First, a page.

Ryan is in his third year coaching Houston, and we’re going to reminisce about how we met way back when, having a passionate argument about a chance to NCAA Qualification procedures.
But can an 11 year old actually decide that they want to train that hard? Where is the line?
I can hear the arguments already against setting any kind of boundary or hard and fast rule. Every kid is different, you’ll be holding some back. Suggesting any kind of stricture on how much coaches train their swimmers will be met with overwhelming opposition.
Later today I will record a podcast with Monica Strzempko and Sarah Ehekircher. If that first name sounds unfamiliar to you, then you’ll want to read this before you listen. We’ll go over some points of the story of both Monica and her daughter Anna in the pod, but the piece I linked to gives a lot more detail than we can cover in an hour.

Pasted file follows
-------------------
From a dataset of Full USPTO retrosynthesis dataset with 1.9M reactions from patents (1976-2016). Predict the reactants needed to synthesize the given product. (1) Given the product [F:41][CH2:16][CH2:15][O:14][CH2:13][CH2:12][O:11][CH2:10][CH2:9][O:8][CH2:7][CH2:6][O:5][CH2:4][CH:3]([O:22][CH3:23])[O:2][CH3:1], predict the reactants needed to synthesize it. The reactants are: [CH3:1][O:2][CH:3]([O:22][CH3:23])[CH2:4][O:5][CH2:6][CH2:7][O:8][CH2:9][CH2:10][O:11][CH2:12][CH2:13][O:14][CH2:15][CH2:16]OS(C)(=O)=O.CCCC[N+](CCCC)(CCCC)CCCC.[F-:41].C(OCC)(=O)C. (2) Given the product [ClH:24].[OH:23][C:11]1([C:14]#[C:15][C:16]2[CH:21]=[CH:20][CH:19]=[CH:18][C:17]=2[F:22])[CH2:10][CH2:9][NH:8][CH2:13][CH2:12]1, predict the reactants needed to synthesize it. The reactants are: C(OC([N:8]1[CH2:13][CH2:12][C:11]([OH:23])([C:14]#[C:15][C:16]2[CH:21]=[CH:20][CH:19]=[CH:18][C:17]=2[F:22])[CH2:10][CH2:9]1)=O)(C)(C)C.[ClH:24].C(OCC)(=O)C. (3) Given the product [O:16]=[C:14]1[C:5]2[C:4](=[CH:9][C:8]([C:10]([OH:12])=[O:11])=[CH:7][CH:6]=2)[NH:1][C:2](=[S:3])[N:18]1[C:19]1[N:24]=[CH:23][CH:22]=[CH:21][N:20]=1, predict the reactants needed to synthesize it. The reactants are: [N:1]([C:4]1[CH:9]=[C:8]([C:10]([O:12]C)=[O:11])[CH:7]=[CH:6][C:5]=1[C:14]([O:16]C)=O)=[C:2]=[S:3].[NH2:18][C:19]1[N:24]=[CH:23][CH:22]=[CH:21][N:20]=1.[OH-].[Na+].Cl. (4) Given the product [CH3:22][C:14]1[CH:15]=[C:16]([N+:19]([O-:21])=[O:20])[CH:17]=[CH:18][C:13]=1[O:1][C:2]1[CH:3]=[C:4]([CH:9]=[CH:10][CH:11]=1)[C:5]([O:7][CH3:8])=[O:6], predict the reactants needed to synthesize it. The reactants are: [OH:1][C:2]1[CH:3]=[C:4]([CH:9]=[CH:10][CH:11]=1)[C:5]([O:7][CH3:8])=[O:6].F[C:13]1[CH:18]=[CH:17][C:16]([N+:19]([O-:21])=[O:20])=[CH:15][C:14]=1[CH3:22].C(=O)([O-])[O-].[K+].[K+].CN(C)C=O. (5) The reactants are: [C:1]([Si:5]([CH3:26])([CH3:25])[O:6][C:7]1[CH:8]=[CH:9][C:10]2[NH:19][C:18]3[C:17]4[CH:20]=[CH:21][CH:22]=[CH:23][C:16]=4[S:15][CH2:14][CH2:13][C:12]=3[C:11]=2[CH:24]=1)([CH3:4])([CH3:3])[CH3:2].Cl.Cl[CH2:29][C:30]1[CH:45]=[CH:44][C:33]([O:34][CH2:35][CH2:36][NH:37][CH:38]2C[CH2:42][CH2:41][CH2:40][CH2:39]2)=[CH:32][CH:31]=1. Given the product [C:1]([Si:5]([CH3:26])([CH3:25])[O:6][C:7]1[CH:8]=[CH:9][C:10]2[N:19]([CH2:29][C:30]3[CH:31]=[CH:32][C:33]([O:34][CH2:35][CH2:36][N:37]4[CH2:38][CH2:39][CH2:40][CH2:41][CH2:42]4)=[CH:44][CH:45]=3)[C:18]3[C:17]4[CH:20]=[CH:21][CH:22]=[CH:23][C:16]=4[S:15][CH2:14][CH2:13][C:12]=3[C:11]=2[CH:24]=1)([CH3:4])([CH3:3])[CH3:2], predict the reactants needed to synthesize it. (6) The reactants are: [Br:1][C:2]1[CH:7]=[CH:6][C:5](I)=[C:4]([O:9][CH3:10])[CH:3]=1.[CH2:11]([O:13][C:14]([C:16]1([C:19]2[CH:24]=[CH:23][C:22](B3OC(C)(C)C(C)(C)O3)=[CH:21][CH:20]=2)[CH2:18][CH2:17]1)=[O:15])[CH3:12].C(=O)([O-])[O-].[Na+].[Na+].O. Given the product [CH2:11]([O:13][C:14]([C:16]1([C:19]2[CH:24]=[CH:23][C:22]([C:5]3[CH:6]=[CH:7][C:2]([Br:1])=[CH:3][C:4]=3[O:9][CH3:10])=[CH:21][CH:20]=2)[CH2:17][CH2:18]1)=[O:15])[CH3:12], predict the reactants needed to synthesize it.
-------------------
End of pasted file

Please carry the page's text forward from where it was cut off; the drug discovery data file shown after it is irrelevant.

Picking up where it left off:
First, why is it that an overwhelming amount of sporting people are so against the use of performance enhancing drugs? For starters, we find it abhorrent that the competitive field of play could be tilted by taking a substance. But it is not just the competitive balance of the substances.
The stakes for doing so seem to high. There are more people to tell you that you messed up than there ever were. That is a bit daunting. In the same vein, there is more room for personal growth than there ever has been. So here, in no certain order, are the posts I look back at over the last year with a little cringe on my face.
However, I’ve realized over time that these public shamings are not for the shamed. Without fail, when I write something like I did two weeks ago about Dick Shoulberg, the following happens: